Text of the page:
Russian tycoon was ‘broken, suicidal’ before his death, London inquest hears
Boris Berezovsky fell into depression after losing billions in legal battle, inquest hears
Russian oligarch Boris Berezovsky was a "broken man" after losing a multibillion-dollar court case to fellow Russian Roman Abramovich and regularly spoke of killing himself before his death, a British inquest heard.
Berezovsky's bodyguard Avi Navama said on Wednesday that his boss had asked him about the best ways to commit suicide and told him he was "the poorest man in the world" after losing a US$6 billion damages claim to his former partner in 2012.
Berezovsky (pictured), who became a Moscow powerbroker under the late President Boris Yeltsin only to fall foul of Vladimir Putin, was found dead a year ago in the bathroom of his former wife's home near Windsor, west of London, with a scarf around his neck.
Navama said the case against Abramovich triggered a change in Berezovsky's personality. He suffered from depression before his death at the age of 67.
"He told me he's not a billionaire, he's the poorest man in the world," Navama told the inquest at Windsor Guildhall.
A fast-talking former mathematician, Berezovsky scaled the heights of a ruthless post-Soviet business and political world, surviving years of power struggles and assassination attempts before fleeing to London in 2000 after a row with Putin.
Britain gave him political asylum in 2003 on the grounds that his life would be in danger if he went back, straining ties between London and Moscow.
He suffered a blow in 2011 when he was forced to pay one of Britain's biggest divorce settlements to former wife Galina and then lost a legal battle in London with Abramovich over shares in Russia's fourth-biggest oil company.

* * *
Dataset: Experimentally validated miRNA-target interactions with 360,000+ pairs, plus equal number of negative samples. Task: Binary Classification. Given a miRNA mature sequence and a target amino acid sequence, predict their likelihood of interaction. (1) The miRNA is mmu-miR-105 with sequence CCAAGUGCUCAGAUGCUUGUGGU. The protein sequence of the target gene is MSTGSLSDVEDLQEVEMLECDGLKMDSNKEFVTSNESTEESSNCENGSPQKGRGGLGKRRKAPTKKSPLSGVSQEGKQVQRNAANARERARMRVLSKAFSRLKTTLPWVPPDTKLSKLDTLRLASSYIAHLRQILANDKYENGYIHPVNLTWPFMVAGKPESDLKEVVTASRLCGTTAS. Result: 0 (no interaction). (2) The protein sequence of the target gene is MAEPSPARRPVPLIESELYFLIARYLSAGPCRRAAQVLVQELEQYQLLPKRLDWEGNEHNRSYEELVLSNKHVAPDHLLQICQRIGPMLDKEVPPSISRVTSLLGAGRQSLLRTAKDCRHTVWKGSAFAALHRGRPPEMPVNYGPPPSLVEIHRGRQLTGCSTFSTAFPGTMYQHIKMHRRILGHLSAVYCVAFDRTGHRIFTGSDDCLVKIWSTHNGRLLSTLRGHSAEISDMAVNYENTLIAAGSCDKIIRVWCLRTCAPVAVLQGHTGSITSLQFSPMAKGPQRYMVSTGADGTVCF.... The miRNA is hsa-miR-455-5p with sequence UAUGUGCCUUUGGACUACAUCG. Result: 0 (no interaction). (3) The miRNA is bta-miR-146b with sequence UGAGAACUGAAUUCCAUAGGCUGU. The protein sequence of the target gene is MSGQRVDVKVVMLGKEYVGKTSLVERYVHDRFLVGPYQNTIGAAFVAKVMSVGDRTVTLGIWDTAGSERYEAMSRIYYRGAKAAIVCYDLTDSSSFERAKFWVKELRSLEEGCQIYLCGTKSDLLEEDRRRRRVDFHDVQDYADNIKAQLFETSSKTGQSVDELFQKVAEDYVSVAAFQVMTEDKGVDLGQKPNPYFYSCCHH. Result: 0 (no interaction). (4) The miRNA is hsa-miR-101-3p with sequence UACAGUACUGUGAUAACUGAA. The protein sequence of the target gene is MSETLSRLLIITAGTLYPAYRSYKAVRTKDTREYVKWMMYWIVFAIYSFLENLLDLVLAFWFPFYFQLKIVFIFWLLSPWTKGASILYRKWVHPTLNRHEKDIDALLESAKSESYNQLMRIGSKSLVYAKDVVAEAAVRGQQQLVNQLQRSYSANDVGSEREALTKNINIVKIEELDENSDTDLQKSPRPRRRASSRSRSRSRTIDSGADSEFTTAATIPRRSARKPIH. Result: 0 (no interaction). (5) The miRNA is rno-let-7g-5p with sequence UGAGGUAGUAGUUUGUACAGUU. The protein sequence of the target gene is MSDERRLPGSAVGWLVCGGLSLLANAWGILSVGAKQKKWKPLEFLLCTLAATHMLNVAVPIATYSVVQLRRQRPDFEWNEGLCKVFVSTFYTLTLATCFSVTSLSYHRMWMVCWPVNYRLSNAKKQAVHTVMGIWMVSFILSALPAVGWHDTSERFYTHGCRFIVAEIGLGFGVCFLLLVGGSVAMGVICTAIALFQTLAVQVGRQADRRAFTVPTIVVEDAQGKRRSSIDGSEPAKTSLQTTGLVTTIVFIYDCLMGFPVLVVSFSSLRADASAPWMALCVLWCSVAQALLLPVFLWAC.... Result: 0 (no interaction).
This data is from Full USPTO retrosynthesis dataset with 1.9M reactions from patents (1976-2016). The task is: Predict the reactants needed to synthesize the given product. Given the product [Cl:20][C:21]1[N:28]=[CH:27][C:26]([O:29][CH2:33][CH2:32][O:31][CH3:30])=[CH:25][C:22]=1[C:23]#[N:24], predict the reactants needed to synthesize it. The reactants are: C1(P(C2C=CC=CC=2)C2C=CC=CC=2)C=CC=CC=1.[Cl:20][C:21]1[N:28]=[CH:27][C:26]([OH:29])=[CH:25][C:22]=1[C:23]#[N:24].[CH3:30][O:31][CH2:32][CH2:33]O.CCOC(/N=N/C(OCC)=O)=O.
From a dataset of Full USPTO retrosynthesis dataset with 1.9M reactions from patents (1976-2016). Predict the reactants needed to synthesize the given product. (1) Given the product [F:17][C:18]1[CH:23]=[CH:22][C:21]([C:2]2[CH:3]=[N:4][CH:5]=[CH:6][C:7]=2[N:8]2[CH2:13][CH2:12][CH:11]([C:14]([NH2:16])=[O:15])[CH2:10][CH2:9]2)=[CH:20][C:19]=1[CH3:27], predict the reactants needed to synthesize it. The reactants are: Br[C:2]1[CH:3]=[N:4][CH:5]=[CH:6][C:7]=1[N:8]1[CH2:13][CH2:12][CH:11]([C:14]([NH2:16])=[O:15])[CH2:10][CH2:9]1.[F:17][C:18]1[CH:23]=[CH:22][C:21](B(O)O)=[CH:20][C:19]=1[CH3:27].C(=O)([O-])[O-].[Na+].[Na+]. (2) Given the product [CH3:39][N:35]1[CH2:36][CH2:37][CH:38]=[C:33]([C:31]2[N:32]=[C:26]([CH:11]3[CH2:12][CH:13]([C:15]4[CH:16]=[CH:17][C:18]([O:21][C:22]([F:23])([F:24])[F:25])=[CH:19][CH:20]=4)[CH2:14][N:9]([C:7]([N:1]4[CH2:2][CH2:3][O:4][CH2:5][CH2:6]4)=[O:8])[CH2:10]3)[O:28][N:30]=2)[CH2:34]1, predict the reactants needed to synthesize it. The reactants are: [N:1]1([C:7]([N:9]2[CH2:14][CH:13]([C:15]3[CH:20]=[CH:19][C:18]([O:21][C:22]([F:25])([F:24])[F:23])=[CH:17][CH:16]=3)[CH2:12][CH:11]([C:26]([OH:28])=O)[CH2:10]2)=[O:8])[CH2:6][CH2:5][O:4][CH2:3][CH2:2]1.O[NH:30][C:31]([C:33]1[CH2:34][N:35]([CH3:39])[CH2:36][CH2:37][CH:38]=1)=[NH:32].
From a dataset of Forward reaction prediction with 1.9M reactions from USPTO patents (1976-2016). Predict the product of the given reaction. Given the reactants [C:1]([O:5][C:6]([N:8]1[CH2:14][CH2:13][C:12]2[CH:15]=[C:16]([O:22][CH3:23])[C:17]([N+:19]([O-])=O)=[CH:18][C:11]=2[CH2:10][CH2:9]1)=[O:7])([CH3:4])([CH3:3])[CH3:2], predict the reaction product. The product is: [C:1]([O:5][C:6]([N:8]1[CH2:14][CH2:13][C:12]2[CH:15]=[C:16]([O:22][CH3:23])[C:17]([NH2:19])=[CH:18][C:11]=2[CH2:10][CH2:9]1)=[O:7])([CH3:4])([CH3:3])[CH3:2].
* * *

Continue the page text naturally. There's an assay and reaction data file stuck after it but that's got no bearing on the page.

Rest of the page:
The inquest heard that in the months that followed, he began taking antidepressants and regularly talked about suicide.
Navama's wife Zoe Watson said in a witness statement that Berezovsky had become a different person and looked "a broken man". But his family said they believed he had been becoming more optimistic and suspect he was a victim of foul play.
Ex-wife Galina Besharova said in a witness statement that she was very suspicious of the idea that he killed himself.
The inquest heard there had been two plots to kill him, the first an assassination attempt by suspected Russian mafia in 1994 when a bomb exploded in his car, decapitating his driver.
The second alleged plot was in 2007 when London police warned of someone in the country planning to kill him and advised him to leave Britain.
Berezovsky was also friends with former Russian spy Alexander Litvinenko, who was murdered in London in 2006 with a radioactive isotope put in his tea.
The inquest heard that a device to monitor radiation levels carried by a paramedic who was the first on the scene of Berezovsky's death had sounded a warning tone while he was there.
But Detective Inspector Mark Bissell said tests by Britain's atomic weapons establishment had not found any radiation and that this had been ruled out.
"We believe Berezovsky took his own life," he said.
The inquest continues.